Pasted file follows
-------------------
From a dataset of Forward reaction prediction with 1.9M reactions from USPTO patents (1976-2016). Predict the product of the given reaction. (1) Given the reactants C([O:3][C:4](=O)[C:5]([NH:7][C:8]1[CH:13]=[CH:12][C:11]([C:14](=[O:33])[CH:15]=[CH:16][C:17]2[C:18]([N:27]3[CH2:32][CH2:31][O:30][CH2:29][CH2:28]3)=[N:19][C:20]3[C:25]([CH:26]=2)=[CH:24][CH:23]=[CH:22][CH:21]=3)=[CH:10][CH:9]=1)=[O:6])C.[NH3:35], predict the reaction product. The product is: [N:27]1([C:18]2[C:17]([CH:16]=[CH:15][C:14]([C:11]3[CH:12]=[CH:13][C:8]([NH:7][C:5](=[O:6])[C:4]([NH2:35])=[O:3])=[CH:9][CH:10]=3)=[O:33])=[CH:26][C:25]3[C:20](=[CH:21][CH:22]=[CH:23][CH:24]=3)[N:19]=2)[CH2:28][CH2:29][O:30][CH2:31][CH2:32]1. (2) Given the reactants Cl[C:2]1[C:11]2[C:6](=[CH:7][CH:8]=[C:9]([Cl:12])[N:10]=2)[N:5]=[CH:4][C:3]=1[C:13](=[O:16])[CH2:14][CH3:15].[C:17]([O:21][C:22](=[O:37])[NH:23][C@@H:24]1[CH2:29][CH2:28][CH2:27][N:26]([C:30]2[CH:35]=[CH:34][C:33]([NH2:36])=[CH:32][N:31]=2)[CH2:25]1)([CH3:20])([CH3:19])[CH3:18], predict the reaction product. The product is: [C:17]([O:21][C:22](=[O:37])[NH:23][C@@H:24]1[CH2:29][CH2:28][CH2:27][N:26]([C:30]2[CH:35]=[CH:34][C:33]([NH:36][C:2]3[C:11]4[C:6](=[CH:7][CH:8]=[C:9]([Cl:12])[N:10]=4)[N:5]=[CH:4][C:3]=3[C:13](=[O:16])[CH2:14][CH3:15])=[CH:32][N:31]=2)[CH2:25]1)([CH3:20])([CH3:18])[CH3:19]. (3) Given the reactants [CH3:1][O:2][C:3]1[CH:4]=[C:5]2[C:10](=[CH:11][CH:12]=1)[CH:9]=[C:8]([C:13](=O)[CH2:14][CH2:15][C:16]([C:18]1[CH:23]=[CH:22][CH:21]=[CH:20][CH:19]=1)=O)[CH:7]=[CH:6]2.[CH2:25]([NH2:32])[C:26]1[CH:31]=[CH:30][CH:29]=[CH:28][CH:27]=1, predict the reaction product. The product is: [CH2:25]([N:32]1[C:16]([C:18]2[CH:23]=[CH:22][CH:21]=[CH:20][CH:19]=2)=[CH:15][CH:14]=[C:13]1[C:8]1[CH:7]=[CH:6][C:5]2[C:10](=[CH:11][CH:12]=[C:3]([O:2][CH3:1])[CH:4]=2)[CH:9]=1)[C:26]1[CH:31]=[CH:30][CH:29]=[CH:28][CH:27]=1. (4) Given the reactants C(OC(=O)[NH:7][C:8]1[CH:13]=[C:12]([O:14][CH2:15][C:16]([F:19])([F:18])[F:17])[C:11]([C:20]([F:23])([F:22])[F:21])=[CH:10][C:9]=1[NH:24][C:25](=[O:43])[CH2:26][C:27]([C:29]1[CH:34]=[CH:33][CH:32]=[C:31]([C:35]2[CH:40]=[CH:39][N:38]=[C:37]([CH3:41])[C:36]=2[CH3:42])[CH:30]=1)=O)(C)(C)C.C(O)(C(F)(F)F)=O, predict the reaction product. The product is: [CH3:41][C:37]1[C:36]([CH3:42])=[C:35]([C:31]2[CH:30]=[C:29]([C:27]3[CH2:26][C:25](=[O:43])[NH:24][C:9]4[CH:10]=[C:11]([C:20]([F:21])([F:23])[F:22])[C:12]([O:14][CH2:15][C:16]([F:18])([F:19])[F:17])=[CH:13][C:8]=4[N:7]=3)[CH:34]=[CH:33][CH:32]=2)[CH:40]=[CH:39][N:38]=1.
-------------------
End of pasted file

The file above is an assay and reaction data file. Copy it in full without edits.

From a dataset of Forward reaction prediction with 1.9M reactions from USPTO patents (1976-2016). Predict the product of the given reaction. (1) Given the reactants C([O:3][C:4](=O)[C:5]([NH:7][C:8]1[CH:13]=[CH:12][C:11]([C:14](=[O:33])[CH:15]=[CH:16][C:17]2[C:18]([N:27]3[CH2:32][CH2:31][O:30][CH2:29][CH2:28]3)=[N:19][C:20]3[C:25]([CH:26]=2)=[CH:24][CH:23]=[CH:22][CH:21]=3)=[CH:10][CH:9]=1)=[O:6])C.[NH3:35], predict the reaction product. The product is: [N:27]1([C:18]2[C:17]([CH:16]=[CH:15][C:14]([C:11]3[CH:12]=[CH:13][C:8]([NH:7][C:5](=[O:6])[C:4]([NH2:35])=[O:3])=[CH:9][CH:10]=3)=[O:33])=[CH:26][C:25]3[C:20](=[CH:21][CH:22]=[CH:23][CH:24]=3)[N:19]=2)[CH2:28][CH2:29][O:30][CH2:31][CH2:32]1. (2) Given the reactants Cl[C:2]1[C:11]2[C:6](=[CH:7][CH:8]=[C:9]([Cl:12])[N:10]=2)[N:5]=[CH:4][C:3]=1[C:13](=[O:16])[CH2:14][CH3:15].[C:17]([O:21][C:22](=[O:37])[NH:23][C@@H:24]1[CH2:29][CH2:28][CH2:27][N:26]([C:30]2[CH:35]=[CH:34][C:33]([NH2:36])=[CH:32][N:31]=2)[CH2:25]1)([CH3:20])([CH3:19])[CH3:18], predict the reaction product. The product is: [C:17]([O:21][C:22](=[O:37])[NH:23][C@@H:24]1[CH2:29][CH2:28][CH2:27][N:26]([C:30]2[CH:35]=[CH:34][C:33]([NH:36][C:2]3[C:11]4[C:6](=[CH:7][CH:8]=[C:9]([Cl:12])[N:10]=4)[N:5]=[CH:4][C:3]=3[C:13](=[O:16])[CH2:14][CH3:15])=[CH:32][N:31]=2)[CH2:25]1)([CH3:20])([CH3:18])[CH3:19]. (3) Given the reactants [CH3:1][O:2][C:3]1[CH:4]=[C:5]2[C:10](=[CH:11][CH:12]=1)[CH:9]=[C:8]([C:13](=O)[CH2:14][CH2:15][C:16]([C:18]1[CH:23]=[CH:22][CH:21]=[CH:20][CH:19]=1)=O)[CH:7]=[CH:6]2.[CH2:25]([NH2:32])[C:26]1[CH:31]=[CH:30][CH:29]=[CH:28][CH:27]=1, predict the reaction product. The product is: [CH2:25]([N:32]1[C:16]([C:18]2[CH:23]=[CH:22][CH:21]=[CH:20][CH:19]=2)=[CH:15][CH:14]=[C:13]1[C:8]1[CH:7]=[CH:6][C:5]2[C:10](=[CH:11][CH:12]=[C:3]([O:2][CH3:1])[CH:4]=2)[CH:9]=1)[C:26]1[CH:31]=[CH:30][CH:29]=[CH:28][CH:27]=1. (4) Given the reactants C(OC(=O)[NH:7][C:8]1[CH:13]=[C:12]([O:14][CH2:15][C:16]([F:19])([F:18])[F:17])[C:11]([C:20]([F:23])([F:22])[F:21])=[CH:10][C:9]=1[NH:24][C:25](=[O:43])[CH2:26][C:27]([C:29]1[CH:34]=[CH:33][CH:32]=[C:31]([C:35]2[CH:40]=[CH:39][N:38]=[C:37]([CH3:41])[C:36]=2[CH3:42])[CH:30]=1)=O)(C)(C)C.C(O)(C(F)(F)F)=O, predict the reaction product. The product is: [CH3:41][C:37]1[C:36]([CH3:42])=[C:35]([C:31]2[CH:30]=[C:29]([C:27]3[CH2:26][C:25](=[O:43])[NH:24][C:9]4[CH:10]=[C:11]([C:20]([F:21])([F:23])[F:22])[C:12]([O:14][CH2:15][C:16]([F:18])([F:19])[F:17])=[CH:13][C:8]=4[N:7]=3)[CH:34]=[CH:33][CH:32]=2)[CH:40]=[CH:39][N:38]=1.